You can start in answering his question by explaining the Doppler shift for acoustical waves.
The Doppler effect (or Doppler shift), named after the Austrian physicist Christian Doppler, who proposed it in 1842 in Prague, is the change in frequency of a wave (or other periodic event) for an observer moving relative to its source. It is commonly heard when a vehicle sounding a siren or horn approaches, passes, and recedes from an observer. The received frequency is higher (compared to the emitted frequency) during the approach, it is identical at the instant of passing by, and it is lower during the recession.
The relative changes in frequency can be explained as follows. When the source of the waves is moving toward the observer, each successive wave crest is emitted from a position closer to the observer than the previous wave. Therefore each wave takes slightly less time to reach the observer than the previous wave. Therefore the time between the arrival of successive wave crests at the observer is reduced, causing an increase in the frequency. While they are travelling, the distance between successive wave fronts is reduced; so the waves "bunch together". Conversely, if the source of waves is moving away from the observer, each wave is emitted from a position farther from the observer than the previous wave, so the arrival time between successive waves is increased, reducing the frequency. The distance between successive wave fronts is increased, so the waves "spread out".
Your son's expectation works on this intuitive background.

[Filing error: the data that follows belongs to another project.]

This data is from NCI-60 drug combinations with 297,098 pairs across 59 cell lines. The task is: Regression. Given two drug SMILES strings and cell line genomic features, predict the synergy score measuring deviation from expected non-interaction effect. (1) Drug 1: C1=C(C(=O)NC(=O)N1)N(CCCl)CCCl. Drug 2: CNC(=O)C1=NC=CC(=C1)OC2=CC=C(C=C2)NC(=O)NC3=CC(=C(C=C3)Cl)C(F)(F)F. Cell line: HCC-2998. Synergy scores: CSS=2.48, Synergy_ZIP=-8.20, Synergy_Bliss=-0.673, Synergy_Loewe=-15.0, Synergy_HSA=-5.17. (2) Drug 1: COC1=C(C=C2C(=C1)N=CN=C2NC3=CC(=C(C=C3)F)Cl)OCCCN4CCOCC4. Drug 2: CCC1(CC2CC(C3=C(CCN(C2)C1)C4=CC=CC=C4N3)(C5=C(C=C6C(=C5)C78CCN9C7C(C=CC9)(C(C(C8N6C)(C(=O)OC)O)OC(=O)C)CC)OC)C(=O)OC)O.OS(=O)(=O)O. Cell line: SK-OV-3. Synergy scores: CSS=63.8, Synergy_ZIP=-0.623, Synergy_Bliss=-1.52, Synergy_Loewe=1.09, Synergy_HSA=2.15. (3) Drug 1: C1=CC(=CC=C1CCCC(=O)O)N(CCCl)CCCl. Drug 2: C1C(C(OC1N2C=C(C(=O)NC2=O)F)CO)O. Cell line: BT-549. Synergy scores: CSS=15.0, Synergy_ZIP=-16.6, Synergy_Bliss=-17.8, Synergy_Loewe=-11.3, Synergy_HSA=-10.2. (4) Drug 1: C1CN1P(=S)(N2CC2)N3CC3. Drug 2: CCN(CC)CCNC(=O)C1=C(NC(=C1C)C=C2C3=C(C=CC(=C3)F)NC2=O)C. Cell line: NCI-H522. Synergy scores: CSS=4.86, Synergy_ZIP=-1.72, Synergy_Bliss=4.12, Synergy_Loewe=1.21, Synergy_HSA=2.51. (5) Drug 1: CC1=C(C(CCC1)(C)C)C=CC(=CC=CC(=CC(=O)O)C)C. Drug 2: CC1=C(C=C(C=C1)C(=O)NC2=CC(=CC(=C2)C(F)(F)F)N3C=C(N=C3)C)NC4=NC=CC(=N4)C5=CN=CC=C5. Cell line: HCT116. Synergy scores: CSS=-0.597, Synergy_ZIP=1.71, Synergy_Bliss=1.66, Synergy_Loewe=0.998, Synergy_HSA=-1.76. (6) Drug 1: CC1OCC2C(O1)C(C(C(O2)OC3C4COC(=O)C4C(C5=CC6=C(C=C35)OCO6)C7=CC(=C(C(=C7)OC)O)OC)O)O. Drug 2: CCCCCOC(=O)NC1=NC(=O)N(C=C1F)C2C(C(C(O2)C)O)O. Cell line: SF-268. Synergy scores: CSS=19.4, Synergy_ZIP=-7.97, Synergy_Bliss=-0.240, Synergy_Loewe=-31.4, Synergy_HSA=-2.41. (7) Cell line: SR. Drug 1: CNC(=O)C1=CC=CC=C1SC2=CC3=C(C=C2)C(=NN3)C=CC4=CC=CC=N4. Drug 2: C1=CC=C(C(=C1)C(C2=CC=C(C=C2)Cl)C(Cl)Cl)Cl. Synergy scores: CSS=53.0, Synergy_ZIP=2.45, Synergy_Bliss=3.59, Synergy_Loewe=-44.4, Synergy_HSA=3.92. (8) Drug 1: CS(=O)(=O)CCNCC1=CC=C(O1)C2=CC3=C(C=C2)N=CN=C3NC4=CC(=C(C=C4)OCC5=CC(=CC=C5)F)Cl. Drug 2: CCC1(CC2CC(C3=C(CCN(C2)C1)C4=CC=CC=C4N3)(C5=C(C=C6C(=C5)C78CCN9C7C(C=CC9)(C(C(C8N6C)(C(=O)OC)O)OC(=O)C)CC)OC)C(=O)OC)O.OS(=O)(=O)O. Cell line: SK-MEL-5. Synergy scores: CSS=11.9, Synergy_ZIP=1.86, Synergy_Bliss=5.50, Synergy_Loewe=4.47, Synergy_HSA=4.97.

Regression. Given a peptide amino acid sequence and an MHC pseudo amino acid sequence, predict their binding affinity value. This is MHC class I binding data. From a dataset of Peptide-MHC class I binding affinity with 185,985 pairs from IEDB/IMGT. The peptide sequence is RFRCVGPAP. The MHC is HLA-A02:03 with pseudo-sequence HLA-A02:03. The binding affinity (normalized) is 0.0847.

But light waves, in contrast to sound waves which need air to reach our ears, do not need a medium to reach our eyes. This is evident in that the light from stars reaches us through the vacuum of space where there is no medium. People used to hypothesize a medium for light, aether but experiments proved, as the other answers state correctly, that the velocity of light was constant, c, no matter what the motion of the emitter or absorber. Thus no, there will be no change in the velocity measured of the emitted light whether we are sitting on the ground, forward or backward or sideways, or in the car itself.
There is an effect though. Light that has been emitted by a source moving towards us does not change its velocity but it does change its frequency to a higher value; if it is receding, to a lower value. As the energy of the photons is given by E=h*nu it means that it gains an extra energy or loses some due to the relative motions of observer and emitter.
This has been very useful for astrophysics. For example that is how we know the relative motions of stars with respect to us. Light comes from spectra of atoms and we know them here in the lab. They are distinctive and identify whether we see light from iron or oxygen or hydrogen in a gas state. The change in frequency of the spectral lines will tell us of the motion of the star relative to us. There exist many applications of this method.